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Please use this identifier to cite or link to this item: http://hdl.handle.net/10373/1100

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Title: From dust bowl to dust bowl: soils are still very much a frontier of science
Authors: Baveye, Philippe C.
Rangel, David
Laba, Magdeline
Darnault, Christophe
Otten, Wilfred
Radulovich, Ricardo
Camargo, Flavio A. O.
Affiliation: University of Abertay Dundee. Scottish Informatics, Mathematics, Biology and Statistics Centre
Keywords: Soils
Issue Date: Nov-2011
Publisher: American Society of Agronomy
Type: Journal Article
Refereed: peer-reviewed
Rights: This is the published version of this article. Reproduced by permission of the publisher. Published version (c)American Society of Agronomy, available from http://dx.doi.org/10.2136/sssaj2011.0451
Citation: Baveye, P.C., et al. 2011. From dust bowl to dust bowl: soils are still very much a frontier of science. Soil Science Society of America Journal. 75(6): pp.2037-2048. Available from http://dx.doi.org/10.2136/sssaj2011.0451
Abstract: When the Soil Science Society of America was created, 75 yr ago, the USA was suffering from major dust storms, causing the loss of enormous amounts of topsoil as well as human lives. These catastrophic events reminded public officials that soils are essential to society’s well-being. The Soil Conservation Service was founded and farmers were encouraged to implement erosion mitigation practices. Still, many questions about soil processes remained poorly understood and controversial. In this article, we argue that the current status of soils worldwide parallels that in the USA at the beginning of the 20th century. Dust bowls and large-scale soil degradation occur over vast regions in a number of countries. Perhaps more so even than in the past, soils currently have the potential to affect populations critically in several other ways as well, from their effect on global climate change, to the toxicity of brownfield soils in urban settings. Even though our collective understanding of soil processes has experienced significant advances since 1936, many basic questions still remain unanswered, for example whether or not a switch to no-till agriculture promotes C sequestration in soils, or how to account for microscale heterogeneity in the modeling of soil organic matter transformation. Given the enormity of the challenges raised by our (ab)uses of soils, one may consider that if we do not address them rapidly, and in the process heed the example of U.S. public officials in the 1930s who took swift action, humanity may not get a chance to explore other frontiers of science in the future. From this perspective, insistence on the fact that soils are critical to life on earth, and indeed to the survival of humans, may again stimulate interest in soils among the public, generate support for soil research, and attract new generations of students to study soils.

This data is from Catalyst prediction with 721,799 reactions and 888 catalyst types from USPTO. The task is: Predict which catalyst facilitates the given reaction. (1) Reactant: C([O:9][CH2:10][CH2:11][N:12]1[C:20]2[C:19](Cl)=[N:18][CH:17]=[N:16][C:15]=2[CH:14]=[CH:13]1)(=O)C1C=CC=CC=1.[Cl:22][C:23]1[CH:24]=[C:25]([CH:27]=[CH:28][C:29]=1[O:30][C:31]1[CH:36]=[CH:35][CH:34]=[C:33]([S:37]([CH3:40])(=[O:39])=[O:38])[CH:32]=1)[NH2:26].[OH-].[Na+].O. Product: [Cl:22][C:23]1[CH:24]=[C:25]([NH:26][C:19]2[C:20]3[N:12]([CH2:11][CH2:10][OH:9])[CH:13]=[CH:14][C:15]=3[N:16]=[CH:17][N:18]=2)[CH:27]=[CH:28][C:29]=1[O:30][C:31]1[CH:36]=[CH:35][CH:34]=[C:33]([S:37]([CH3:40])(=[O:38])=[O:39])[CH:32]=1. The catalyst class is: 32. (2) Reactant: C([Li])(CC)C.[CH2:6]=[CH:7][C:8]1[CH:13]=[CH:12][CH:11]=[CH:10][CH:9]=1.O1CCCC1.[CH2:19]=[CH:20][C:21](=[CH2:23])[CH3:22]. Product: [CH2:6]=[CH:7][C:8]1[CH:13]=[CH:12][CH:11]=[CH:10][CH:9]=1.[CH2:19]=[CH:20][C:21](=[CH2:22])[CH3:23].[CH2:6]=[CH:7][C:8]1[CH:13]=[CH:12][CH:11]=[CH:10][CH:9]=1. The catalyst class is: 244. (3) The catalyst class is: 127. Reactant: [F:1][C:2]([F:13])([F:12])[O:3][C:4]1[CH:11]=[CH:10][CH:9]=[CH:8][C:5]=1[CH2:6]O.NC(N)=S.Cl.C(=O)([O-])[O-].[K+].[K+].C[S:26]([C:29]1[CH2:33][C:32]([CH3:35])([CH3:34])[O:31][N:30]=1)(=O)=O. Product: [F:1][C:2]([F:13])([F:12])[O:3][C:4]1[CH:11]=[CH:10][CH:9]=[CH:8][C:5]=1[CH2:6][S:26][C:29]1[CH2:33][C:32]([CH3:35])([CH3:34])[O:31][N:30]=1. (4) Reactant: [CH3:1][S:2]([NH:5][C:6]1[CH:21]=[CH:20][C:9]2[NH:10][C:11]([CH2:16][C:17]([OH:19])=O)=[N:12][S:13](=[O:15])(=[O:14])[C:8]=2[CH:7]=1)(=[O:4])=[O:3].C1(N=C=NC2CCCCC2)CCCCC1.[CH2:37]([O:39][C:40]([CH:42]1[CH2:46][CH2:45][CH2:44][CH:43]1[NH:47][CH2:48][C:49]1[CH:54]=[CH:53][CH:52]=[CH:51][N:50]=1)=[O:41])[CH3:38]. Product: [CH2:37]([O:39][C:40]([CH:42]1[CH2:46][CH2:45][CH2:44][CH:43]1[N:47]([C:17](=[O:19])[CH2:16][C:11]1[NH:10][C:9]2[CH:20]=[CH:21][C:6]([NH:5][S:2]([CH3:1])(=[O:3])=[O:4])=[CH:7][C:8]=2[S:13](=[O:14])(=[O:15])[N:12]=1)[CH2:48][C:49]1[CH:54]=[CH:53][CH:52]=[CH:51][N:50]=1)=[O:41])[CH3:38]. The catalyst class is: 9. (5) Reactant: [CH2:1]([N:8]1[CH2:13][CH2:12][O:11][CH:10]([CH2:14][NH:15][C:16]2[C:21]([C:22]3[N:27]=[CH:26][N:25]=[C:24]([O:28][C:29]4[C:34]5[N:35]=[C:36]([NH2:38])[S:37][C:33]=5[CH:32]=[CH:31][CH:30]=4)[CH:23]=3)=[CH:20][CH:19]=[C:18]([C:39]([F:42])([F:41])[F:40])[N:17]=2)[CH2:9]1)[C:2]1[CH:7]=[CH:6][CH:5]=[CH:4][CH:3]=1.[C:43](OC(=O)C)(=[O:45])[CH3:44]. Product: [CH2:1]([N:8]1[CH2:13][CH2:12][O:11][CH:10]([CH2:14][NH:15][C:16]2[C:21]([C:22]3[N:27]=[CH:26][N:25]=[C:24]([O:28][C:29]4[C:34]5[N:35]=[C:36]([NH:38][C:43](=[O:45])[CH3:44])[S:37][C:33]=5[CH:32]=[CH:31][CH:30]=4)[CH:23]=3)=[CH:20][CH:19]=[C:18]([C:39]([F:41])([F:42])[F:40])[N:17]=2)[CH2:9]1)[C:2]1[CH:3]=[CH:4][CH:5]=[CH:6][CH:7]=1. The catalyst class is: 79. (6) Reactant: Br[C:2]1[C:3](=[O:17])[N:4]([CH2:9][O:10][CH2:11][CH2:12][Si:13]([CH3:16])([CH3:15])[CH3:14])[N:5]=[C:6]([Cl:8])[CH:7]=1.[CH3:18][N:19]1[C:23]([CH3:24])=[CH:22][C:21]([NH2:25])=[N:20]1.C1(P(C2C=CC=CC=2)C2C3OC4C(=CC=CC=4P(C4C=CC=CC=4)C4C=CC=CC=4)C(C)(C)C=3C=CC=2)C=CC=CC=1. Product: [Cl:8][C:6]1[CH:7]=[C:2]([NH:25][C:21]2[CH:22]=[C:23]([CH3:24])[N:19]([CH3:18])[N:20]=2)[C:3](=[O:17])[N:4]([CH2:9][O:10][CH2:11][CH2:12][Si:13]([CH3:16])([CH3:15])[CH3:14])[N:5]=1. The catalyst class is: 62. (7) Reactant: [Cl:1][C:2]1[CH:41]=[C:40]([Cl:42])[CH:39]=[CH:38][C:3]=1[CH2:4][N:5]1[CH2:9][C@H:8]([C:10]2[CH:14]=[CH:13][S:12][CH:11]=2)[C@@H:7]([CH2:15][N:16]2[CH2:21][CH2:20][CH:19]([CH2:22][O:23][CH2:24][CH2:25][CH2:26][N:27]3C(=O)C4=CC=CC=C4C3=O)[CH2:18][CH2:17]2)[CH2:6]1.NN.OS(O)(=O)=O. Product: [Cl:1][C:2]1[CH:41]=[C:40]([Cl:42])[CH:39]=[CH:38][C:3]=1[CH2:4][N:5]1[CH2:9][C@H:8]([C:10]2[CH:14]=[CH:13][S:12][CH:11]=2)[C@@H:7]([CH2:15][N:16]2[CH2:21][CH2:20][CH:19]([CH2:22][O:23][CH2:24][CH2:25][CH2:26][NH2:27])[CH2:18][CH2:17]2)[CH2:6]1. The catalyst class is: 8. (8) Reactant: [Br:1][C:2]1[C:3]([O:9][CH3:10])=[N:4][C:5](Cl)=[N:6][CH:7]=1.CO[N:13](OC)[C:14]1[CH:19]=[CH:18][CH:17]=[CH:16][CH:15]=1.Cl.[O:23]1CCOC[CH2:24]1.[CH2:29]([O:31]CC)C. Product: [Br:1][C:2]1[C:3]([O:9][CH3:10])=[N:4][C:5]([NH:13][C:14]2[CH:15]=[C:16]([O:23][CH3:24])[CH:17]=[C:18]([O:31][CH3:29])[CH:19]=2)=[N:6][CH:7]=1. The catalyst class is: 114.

URI: http://hdl.handle.net/10373/1100
ISSN: 0361-5995
Appears in Collections:SIMBIOS Collection
Science Engineering & Technology Collection

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